For me, I would suggest language written into Measure R that requires some if not all of the affordable housing to be put on site.  There is actually a logical reason for that—unless you are looking for the in lieu payments to pay for upgrades or maintenance of existing housing, the only way to ensure housing that is affordable is to require it to be included on peripheral sites where the land is readily available for land dedication or through other means.

Another question has always been where is the land mitigation going.  That’s not only an issue this time, it has been in the past.  Many people argue that at least some of the mitigation should be adjacent to the project rather than in the middle of the land between Woodland and Davis.

Those are all potential changes that are based on issues which have come up and could improve the ordinance.

Darryl Rutherford concluded, “I’m not opposed to this measure by any means,” and he indeed voted with the rest of his colleagues to move it forward to council.  “I think having the public right to vote on the projects in the community is awesome.”

I feel the same way.  But I am not comfortable with this rushed process or this assumption that Measure J/R is perfect as written and shouldn’t be looked into 20 years after the fact.

—David M. Greenwald reporting

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About The Author

David Greenwald is the founder, editor, and executive director of the Davis Vanguard. He founded the Vanguard in 2006. David Greenwald moved to Davis in 1996 to attend Graduate School at UC Davis in Political Science. He lives in South Davis with his wife Cecilia Escamilla Greenwald and three children.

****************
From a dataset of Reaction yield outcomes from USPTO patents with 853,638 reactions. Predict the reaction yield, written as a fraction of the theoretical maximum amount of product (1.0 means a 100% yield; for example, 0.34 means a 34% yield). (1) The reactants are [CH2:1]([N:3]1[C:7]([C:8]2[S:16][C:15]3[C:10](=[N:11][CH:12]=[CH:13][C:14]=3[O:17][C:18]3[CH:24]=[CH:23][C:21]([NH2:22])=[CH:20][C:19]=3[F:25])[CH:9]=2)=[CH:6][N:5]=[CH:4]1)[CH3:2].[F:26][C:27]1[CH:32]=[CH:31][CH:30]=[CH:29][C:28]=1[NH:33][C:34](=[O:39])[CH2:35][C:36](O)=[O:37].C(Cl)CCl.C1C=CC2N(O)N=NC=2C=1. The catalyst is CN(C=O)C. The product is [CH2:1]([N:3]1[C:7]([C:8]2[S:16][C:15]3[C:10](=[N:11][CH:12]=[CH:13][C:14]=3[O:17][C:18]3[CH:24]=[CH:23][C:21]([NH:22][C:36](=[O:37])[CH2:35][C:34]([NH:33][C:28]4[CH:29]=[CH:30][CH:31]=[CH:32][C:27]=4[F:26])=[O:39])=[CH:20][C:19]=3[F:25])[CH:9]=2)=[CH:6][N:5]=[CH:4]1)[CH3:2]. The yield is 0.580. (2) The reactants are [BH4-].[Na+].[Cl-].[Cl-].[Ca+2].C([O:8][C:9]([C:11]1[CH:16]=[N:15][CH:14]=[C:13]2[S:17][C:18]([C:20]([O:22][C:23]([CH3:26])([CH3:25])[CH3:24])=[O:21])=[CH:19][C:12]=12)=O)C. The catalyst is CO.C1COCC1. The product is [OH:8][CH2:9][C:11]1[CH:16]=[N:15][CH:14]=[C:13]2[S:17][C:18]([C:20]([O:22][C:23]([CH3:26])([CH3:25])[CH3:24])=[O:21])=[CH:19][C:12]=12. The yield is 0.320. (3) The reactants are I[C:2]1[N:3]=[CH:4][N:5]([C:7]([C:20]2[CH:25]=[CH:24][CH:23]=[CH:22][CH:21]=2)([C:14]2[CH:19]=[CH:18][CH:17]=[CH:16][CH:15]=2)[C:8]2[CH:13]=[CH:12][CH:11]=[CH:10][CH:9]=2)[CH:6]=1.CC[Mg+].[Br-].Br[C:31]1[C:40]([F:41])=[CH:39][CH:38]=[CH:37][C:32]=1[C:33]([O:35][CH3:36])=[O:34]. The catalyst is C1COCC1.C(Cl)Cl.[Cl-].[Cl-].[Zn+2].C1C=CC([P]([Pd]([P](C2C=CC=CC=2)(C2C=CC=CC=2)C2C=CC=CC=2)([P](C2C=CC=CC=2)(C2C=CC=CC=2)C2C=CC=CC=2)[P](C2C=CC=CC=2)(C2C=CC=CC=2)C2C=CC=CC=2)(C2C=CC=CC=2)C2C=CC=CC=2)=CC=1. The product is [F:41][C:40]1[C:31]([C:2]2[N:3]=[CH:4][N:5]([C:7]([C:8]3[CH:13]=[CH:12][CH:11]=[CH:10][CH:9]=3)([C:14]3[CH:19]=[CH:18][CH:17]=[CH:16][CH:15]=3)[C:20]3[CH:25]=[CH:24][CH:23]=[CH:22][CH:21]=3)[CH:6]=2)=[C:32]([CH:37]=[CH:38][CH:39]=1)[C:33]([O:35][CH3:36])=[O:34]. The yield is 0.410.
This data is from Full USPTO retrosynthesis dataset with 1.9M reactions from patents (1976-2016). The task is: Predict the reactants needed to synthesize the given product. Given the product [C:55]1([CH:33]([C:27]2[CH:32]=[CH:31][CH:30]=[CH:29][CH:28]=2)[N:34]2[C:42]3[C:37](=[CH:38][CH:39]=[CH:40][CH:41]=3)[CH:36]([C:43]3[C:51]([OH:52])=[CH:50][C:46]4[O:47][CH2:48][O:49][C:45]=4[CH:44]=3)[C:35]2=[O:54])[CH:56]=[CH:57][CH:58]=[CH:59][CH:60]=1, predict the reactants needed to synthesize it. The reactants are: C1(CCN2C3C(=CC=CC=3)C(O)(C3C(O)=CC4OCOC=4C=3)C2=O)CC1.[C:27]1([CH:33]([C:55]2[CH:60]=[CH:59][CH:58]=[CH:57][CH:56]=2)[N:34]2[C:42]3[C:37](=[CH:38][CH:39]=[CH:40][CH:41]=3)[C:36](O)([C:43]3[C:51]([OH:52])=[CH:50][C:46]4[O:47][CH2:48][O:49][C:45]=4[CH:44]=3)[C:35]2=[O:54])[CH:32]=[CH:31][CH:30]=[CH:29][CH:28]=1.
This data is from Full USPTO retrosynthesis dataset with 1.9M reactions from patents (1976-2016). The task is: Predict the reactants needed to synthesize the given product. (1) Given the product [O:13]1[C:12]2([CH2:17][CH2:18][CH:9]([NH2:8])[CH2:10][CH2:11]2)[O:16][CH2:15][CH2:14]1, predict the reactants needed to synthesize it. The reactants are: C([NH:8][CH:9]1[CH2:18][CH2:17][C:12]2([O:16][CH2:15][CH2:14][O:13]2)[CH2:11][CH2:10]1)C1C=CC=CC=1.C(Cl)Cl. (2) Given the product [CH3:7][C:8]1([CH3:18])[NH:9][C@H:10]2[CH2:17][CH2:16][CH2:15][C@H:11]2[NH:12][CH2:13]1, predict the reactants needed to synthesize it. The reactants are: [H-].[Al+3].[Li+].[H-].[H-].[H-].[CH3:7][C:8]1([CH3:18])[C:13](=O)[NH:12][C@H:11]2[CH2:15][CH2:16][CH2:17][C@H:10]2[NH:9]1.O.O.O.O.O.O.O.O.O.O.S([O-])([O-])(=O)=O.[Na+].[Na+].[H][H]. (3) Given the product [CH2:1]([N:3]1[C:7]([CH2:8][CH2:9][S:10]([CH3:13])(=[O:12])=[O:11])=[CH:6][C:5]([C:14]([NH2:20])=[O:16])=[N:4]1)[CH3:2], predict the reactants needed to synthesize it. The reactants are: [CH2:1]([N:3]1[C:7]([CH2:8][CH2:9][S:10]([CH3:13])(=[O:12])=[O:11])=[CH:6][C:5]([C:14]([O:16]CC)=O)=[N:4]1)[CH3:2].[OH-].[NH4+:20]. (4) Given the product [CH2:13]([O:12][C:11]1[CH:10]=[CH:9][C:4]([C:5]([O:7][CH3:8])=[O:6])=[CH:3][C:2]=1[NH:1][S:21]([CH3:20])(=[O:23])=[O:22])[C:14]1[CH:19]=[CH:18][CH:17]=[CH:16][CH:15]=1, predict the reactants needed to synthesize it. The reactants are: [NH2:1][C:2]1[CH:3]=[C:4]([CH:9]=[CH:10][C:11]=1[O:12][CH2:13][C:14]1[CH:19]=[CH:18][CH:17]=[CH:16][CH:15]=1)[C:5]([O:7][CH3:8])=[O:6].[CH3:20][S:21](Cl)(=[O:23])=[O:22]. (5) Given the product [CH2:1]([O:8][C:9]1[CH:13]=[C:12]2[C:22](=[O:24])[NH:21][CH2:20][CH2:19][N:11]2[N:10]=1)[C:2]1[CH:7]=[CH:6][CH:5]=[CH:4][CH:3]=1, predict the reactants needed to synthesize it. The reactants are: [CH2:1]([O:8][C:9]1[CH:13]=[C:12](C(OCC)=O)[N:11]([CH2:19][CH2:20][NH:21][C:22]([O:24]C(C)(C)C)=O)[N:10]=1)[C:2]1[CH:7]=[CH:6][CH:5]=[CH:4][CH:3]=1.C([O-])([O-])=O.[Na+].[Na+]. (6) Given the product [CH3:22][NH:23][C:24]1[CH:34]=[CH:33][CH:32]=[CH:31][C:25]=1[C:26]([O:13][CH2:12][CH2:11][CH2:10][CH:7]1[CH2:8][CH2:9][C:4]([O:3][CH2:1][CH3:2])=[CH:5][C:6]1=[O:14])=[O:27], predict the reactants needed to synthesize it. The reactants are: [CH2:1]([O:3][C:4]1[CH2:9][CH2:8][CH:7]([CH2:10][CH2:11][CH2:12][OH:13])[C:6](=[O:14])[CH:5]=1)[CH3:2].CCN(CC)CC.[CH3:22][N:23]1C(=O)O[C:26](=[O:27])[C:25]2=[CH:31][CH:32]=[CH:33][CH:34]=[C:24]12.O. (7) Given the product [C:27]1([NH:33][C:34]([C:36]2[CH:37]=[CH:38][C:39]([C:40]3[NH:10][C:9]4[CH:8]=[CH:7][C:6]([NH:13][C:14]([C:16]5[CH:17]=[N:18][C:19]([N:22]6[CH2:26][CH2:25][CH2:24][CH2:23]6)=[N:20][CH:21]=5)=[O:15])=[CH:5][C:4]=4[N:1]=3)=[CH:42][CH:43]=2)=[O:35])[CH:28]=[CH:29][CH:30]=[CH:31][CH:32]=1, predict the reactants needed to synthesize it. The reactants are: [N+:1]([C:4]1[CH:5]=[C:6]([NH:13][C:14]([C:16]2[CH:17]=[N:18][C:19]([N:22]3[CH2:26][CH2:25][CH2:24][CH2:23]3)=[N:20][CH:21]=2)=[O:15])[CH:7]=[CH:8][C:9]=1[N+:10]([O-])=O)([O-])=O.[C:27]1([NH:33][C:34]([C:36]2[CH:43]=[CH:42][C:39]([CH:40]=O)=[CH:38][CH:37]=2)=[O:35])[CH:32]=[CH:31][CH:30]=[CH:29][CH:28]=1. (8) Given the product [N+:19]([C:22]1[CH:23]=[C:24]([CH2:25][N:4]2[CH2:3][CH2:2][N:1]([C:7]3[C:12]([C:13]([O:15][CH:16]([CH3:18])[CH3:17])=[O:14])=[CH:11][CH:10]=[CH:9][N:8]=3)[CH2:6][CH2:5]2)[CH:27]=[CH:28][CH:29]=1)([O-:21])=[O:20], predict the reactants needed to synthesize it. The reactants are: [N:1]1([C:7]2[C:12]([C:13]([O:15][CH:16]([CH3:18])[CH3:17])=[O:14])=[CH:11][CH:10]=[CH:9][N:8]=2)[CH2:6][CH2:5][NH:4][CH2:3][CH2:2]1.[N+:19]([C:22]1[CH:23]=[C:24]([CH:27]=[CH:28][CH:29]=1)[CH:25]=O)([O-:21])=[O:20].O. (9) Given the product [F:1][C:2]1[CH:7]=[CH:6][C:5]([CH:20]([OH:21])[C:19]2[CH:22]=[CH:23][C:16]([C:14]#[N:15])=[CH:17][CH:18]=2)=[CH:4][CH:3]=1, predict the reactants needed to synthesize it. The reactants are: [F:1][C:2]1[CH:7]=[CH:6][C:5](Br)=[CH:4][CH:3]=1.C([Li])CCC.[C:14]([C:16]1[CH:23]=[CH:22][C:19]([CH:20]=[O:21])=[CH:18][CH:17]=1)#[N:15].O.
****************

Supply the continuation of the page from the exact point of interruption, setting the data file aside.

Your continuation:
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1 Comment

  1. Ron Glick

    “I think having the public right to vote on the projects in the community is awesome.”

    If only it were true. First noncitizen members of the community don’t have the right to vote on these projects. In Davis that is not an insignificant population.

    Second, the artificial boundary between the City and UCD prohibit huge numbers of people with interest in living in the city from voting. Further, the exclusionary arguments about UCD housing students on campus exacerbates the conditions that lead to the voter suppression of students on Measure J/R votes.

    The result is that many people who pay the rents are either excluded by non-citizenship or have their voting power diluted by the perpetuation of boundaries that work to exclude a large cohort from participating in our flawed experiment in direct democracy.